Monday, January 20, 2014

New Survey Analyzes Long-Haul Truck Driver Health

A new study released by NIOSH finds that U.S. long-haul truck drivers were twice as likely to be obese compared to the general U.S. working population. These drivers were also more likely to smoke and suffer from other risk factors for chronic disease.

In 2010 NIOSH interviewed 1,670 long-haul truck drivers at truck stops across the nation about their health and work practices. The survey found 69% of these drivers were obese, 54% smoked and 88% of those interviewed reported having at least one risk factor (hypertension, obesity, smoking, high cholesterol, no physical activity, 6 or fewer hours of sleep per 24-hr period) for chronic disease, compared to 54% of the adult working population.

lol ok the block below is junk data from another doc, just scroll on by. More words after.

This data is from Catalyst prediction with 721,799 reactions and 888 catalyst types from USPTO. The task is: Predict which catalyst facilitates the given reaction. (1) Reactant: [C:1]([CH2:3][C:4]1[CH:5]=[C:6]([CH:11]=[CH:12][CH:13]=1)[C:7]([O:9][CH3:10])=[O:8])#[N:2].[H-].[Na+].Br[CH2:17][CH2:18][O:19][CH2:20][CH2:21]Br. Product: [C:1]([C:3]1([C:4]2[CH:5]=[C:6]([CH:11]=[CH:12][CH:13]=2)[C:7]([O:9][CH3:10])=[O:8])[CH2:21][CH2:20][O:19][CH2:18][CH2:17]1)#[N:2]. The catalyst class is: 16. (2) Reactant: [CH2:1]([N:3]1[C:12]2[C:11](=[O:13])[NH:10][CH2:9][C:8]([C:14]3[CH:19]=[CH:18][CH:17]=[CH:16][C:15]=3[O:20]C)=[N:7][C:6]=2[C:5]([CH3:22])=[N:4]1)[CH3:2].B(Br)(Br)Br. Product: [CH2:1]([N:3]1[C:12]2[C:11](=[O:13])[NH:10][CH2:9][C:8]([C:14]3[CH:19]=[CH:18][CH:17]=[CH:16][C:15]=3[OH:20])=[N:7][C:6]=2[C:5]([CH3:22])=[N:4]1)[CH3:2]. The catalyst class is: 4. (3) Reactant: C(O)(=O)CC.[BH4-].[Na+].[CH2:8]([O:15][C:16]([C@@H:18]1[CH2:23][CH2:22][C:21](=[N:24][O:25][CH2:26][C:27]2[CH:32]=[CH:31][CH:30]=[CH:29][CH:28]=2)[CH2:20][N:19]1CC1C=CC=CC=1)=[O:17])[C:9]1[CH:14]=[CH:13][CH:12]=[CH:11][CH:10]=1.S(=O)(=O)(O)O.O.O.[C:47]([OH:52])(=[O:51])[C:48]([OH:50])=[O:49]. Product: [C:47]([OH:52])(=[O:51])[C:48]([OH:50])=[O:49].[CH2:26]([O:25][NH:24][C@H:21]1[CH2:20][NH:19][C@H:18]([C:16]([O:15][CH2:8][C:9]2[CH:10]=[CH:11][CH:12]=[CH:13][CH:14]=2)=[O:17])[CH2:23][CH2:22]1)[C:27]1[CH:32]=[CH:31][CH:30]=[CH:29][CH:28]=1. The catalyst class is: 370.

The study, published in the American Journal of Industrial Medicine, is the first of its kind, providing a comprehensive look at the health status, risk factors and work practices of long-haul truck drivers in the U.S. According to NIOSH, data collected from this survey will provide the trucking industry and researchers with valuable information to guide future health and safety efforts.